Most leaders try to do too much. I often share with folks, “Everyone is good at something, but no one is good at everything.”
Most leaders struggle with knowing what they should do and what they shouldn’t do. We often tell ourselves, “I can do it. So, I just do it.” The better question is “Should I do it?”
People who overload themselves with too many responsibilities reduce their effectiveness, efficiency, and quality of work. With so much that needs to be done, how do you determine what you should do and shouldn’t do? How can you make sure you are not trying to do too much?
Read below to discover some guidance to answering these questions and more!
When you start a business, you do a lot of things. Initially, starting a new company requires you to do virtually everything. Growth will require you to constantly change your role and scope of responsibility.
Typically, a leader takes on one task, then another, then another, until he eventually finds himself doing too much. It is important to regularly assess your role and make adjustments to your scope of work.
When was the last time you took a good look at what you are doing? Many leaders find themselves weary because they are doing too much.
Rather than rethink the scope of their work, they just buckle down and work harder. That works for a little while, but eventually they wear themselves. They are doing things they are not really good at doing which require more energy and create more stress.
If you find your days jammed full of responsibilities, you are probably trying to do too many things. Work hard to clarify your role in your company. Limit yourself to what only you can do and what you do best.
Everyone has a large capacity to do many things, but you will enjoy and do best at things that fit your personal strengths. I use the StrengthFinders assessment to help people learn about themselves.
This assessment enables individuals to discover their natural gifting or abilities. It evaluates people on the basis of 34 strengths. Gallup provides a report based upon your top 5 strengths. The report is inexpensive ($19.95) and adequate for most people.
Learning about your strengths provides insight about where and how to place yourself in your company. While many things need to be done, you want to place yourself in your strengths.
Working in your strengths energizes you. Working in areas of weakness drains you. When you work for others, you don’t always have the choice to work primarily in your strengths. When you run a business, you should use your authority to place yourself in areas you do well.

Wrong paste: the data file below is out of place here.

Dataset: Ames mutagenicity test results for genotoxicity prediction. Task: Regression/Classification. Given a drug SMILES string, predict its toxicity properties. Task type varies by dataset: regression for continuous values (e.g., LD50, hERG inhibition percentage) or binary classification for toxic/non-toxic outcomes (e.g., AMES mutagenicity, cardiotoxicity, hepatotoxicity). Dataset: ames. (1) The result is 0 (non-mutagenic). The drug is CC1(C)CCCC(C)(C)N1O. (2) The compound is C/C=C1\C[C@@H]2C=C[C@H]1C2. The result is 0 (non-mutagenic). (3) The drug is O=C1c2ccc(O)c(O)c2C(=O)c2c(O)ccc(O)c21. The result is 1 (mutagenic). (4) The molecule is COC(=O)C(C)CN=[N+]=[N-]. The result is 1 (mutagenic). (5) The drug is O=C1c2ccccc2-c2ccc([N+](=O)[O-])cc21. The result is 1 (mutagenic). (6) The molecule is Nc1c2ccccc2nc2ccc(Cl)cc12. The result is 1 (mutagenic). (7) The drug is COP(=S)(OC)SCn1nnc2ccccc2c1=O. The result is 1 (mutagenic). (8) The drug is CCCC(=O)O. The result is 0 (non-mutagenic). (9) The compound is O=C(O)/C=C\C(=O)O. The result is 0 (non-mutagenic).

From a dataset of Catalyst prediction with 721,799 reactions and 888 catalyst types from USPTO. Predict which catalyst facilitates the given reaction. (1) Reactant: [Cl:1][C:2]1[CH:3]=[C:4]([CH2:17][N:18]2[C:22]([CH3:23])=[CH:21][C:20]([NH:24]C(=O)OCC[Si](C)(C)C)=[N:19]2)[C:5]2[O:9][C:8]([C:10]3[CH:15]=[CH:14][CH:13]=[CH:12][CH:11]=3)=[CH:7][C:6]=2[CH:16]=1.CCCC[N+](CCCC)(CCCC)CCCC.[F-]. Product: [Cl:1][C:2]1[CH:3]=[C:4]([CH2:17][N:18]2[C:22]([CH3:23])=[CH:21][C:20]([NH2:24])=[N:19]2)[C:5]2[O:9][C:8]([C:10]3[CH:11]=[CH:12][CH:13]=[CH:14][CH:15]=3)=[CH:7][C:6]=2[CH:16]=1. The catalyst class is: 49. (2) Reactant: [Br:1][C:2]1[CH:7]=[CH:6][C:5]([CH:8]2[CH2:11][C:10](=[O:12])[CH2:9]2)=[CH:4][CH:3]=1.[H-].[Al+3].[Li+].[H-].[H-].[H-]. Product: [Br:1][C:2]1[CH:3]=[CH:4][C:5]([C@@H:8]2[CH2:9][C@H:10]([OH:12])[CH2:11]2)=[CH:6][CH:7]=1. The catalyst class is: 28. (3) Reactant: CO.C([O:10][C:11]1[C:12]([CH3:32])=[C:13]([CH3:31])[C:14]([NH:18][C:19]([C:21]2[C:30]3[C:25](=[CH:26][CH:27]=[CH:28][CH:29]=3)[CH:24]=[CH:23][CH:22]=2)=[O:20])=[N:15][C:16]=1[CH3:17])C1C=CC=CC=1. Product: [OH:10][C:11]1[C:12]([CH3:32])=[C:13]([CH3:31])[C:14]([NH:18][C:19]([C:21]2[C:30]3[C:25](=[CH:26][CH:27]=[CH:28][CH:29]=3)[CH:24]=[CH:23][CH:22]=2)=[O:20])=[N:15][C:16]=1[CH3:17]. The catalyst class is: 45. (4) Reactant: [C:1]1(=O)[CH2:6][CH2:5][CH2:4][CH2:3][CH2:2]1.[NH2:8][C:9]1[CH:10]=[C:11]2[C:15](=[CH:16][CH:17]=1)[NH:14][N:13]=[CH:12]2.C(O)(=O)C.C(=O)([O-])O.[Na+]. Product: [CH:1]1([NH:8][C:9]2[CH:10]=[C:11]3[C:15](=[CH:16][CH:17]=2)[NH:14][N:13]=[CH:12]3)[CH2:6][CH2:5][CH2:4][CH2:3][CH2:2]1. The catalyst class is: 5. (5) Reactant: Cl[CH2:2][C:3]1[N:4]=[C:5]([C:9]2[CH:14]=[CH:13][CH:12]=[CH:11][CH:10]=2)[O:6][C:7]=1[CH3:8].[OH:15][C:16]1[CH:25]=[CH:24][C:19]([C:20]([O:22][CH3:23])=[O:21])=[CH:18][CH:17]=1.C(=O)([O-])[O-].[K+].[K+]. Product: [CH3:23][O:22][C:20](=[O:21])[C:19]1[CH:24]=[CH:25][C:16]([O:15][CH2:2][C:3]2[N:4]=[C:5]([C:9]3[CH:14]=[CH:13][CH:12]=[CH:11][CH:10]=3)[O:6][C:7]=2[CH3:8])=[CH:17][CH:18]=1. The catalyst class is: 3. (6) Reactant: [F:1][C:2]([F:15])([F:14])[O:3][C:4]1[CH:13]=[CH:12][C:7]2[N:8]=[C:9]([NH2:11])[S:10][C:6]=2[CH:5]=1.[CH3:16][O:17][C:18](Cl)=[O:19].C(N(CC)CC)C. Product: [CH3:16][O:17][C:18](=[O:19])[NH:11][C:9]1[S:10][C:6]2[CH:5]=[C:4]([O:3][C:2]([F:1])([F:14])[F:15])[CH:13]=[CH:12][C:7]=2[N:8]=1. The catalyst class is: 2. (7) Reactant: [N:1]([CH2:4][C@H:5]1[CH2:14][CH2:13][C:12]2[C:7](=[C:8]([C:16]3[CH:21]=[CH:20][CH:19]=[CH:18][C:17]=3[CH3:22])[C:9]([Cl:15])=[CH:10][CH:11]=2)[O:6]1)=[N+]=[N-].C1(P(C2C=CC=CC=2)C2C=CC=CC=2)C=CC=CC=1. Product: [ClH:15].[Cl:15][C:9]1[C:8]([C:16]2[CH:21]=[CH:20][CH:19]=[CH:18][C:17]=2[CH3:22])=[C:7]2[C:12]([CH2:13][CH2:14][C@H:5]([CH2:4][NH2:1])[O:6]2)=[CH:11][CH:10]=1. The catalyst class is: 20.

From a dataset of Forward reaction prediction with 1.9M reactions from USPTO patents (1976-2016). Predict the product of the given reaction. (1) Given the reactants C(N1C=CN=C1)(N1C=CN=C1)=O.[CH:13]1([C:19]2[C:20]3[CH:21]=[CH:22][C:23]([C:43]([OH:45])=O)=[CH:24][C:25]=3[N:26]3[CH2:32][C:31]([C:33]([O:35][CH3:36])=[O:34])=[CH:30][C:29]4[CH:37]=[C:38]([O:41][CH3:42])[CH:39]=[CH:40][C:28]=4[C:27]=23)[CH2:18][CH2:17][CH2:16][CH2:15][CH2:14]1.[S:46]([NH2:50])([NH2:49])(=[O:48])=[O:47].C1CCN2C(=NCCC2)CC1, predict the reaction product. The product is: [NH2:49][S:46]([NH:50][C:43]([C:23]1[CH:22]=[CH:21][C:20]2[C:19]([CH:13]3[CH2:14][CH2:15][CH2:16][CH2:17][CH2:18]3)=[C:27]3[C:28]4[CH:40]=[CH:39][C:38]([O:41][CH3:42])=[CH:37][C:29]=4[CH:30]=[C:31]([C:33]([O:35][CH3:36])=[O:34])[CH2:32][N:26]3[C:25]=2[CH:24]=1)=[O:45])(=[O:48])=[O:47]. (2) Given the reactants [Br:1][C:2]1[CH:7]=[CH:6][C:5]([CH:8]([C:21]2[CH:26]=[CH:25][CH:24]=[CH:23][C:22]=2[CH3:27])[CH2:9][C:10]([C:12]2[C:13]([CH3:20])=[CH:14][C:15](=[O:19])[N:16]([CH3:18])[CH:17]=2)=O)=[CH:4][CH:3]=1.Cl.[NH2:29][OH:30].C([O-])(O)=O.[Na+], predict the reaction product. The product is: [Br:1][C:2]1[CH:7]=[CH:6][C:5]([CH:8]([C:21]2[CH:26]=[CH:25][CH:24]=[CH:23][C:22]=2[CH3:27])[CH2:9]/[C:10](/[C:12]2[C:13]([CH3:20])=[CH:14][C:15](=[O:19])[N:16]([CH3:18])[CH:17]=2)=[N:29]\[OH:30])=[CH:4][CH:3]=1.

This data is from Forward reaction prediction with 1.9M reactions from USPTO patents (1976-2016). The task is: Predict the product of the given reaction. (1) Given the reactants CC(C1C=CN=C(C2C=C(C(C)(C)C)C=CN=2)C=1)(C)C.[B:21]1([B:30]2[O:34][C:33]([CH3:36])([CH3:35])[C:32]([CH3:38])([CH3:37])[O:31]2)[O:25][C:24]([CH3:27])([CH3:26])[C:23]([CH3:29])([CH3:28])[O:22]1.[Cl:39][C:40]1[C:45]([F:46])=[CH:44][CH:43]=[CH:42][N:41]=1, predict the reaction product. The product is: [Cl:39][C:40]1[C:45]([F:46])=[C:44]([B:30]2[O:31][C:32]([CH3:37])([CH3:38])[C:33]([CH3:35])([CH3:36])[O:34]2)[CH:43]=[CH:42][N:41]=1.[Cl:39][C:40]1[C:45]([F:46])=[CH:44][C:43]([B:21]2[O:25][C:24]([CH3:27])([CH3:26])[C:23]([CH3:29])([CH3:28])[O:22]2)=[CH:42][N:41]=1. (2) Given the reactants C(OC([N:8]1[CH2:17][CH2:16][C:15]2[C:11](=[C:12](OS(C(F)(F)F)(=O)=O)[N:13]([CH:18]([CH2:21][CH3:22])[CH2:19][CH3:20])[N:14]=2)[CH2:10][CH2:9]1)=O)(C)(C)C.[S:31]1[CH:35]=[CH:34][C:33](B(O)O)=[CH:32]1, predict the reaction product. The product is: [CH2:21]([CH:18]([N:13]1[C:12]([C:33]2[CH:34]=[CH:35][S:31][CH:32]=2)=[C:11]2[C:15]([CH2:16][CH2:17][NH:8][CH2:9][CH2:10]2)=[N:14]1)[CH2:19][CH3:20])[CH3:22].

Perhaps the hardest word in the English language to use is the word “no.” We actually use it more regularly than we think. We use it without realizing that we are doing so.
Every time you say “yes” to something, you are saying “no” to something else. The key is to become cognizant that you are making important decisions on a daily basis.
Take time regularly to stop long enough to make good decisions. While I certainly recognize that very few people have the luxury of only doing things they are good at doing, most leaders can position themselves so that they work in their strengths 80% of the time.
Many leaders spend 20% of their time in areas of their strength and 80% in areas where they are weak. They need to reverse these percentages. If they do so, they will be much happier, much more productive, and more profitable.
There are multiple responsibilities in a company that must take place for the business to do well. The key to accomplishing everything is to build a good team around you as the leader.
Building a good team takes time and requires insights and discernment. It requires you to have clarity about each role and find people whose strengths enable them to perform well those roles.
Imagine the delight of running a company in which everyone’s role is clear, and everyone is functioning in his or her strength. People like their jobs and do well at them. The leader is working 80% of his time in his strengths, and so are the other employees. Such a business will do extremely well.
Many leaders have difficulty staying in their lane. They tend to micro-manage others. While I am not advocating abdicating oversight, oversight and micro-management are not identical.
Good oversight requires clear communication and expectations. It also requires “inspecting what you expect.” It does not require the leader to get intimately involved in every aspect of running his business.
Staying in your lane means you focus on what you do best and let others focus on what they do best. If you stay in your lane, you will be happy, productive, and effective. If you drift into the lanes of others, you will become weary, aggravate others, and cap the growth of your company. So, stay in your lane!
Doing less sounds so easy, but it is not. It requires the leader to take evaluation, discover some things about himself and others, build a solid team around himself, and purpose to do what he does best. The benefits of doing so are tremendous. Give it a try. I promise you that you will question why it took you so long to make such adjustments and do less better.